Rome Is Alright

The Tiber River, from about two-thirds of the way up the Castel Sant’Angelo. The Ponte Sant’Angelo is on the left, Ponte Victor Emmanuel is on the right.

Today is Day Five of our six-day stay in Rome. We have tried to feel excited about being here, but both Brett and I currently have mixed feelings about our stay so far.

Overcast, rainy weather has stalked us the past few days making everything feel a bit more gloomy.

Rome was an add-on when we created our itinerary for the Big Adventure – we figured since we were in Italy we really should go and visit for a few days. So, we tacked on a week’s visit at the end of our month in Florence. Also, we knew that it would be easier to get to Lisbon from Rome than it would be from Florence, and cost considerably less, so that factored in as well.

Some of what we don’t like so far is not Rome’s fault. Brett has been miserable with a bad head cold since we arrived. My hip finally decided it had enough of cobblestones. Other than our first day it’s been overcast and rainy. There are crowds everywhere. I have torn two pairs of my pants on hidden sharp objects. Our apartment is almost too big, more than twice the size of our house back on Kaua’i, with a foyer as big as our living room there, and with marble everywhere it feels a bit cold, even with the heat on. There’s been annoying construction going on at times too. The bed is comfortable though, and the apartment is in a good location, especially for visiting the Vatican and getting to the Metro. There’s a nice grocery store and affordable pizza restaurant nearby. Our host has been helpful and responsive.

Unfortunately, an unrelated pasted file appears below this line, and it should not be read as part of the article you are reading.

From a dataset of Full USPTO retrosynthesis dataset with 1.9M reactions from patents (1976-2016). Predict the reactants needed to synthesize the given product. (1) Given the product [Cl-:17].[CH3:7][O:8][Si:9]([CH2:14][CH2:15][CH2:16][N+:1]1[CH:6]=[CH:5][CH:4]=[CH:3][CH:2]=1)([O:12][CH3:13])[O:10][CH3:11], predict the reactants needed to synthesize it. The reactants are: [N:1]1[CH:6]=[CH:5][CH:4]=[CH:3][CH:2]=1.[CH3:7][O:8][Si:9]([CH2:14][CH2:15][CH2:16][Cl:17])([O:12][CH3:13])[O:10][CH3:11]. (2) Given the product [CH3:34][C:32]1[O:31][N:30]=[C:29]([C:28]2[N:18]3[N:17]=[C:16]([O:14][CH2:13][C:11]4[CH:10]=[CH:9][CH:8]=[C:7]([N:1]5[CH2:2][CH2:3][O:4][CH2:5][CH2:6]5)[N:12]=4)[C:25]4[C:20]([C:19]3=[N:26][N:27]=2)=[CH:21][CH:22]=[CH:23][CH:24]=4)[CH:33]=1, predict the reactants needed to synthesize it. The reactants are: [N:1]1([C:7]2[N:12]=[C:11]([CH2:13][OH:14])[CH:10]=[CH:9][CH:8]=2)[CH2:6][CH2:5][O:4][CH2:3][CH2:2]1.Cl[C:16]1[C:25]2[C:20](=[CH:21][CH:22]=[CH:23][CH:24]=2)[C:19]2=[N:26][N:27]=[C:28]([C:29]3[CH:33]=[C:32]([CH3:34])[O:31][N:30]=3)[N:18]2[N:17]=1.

The architecture of the Colosseum was astounding.

We’ve been thrilled by what we’ve seen so far. Walking through the Colosseum, Palantine Hill and Roman Forum was a dream come true for me. St. Peter’s Basilica was breathtaking; and we thought the nearby Castel Sant’Angelo was fascinating with its interesting history and incredible views of the city from the top of the castle. Still, it mostly feels like all we’re doing is checking things off a list. We’ve been unable to get any sort of feel for the city unlike we did in Florence.

St. Peter’s Square and the Basilica
Two putti hold a basin of holy water.
Interior of the domes over the Bapistry Chapel.

Hopefully things will go better today. We took the day off yesterday to give both of us time to rest and recover, and because the weather was flat-out miserable. It also gave us time to talk about what we really wanted to see and do before we leave on Wednesday. Today we are heading out to check out the Pyramid of Cestius, the non-Catholic/foreigner’s cemetery where the poets Keats and Shelley are buried, the Aventine Keyhole (fingers crossed for this) and the Mouth of Truth. We’ll take it slow and stop when we need to. After that we’ll walk across the Tiber and stroll around Trastavere for a little bit if we feel up to it. We’d like to enjoy dinner there before taking a taxi back to our apartment.

The stairs and paths through Castel Sant’Angelo were almost like a maze, but offered wonderful views along the way. The wall on the right is part of the Emperor Hadrian’s tomb, from the second century C.E.
The original angel to top Castel Sant’Angelo, with his prosthetic wings, now stands watch over one of the interior courtyards in the castle.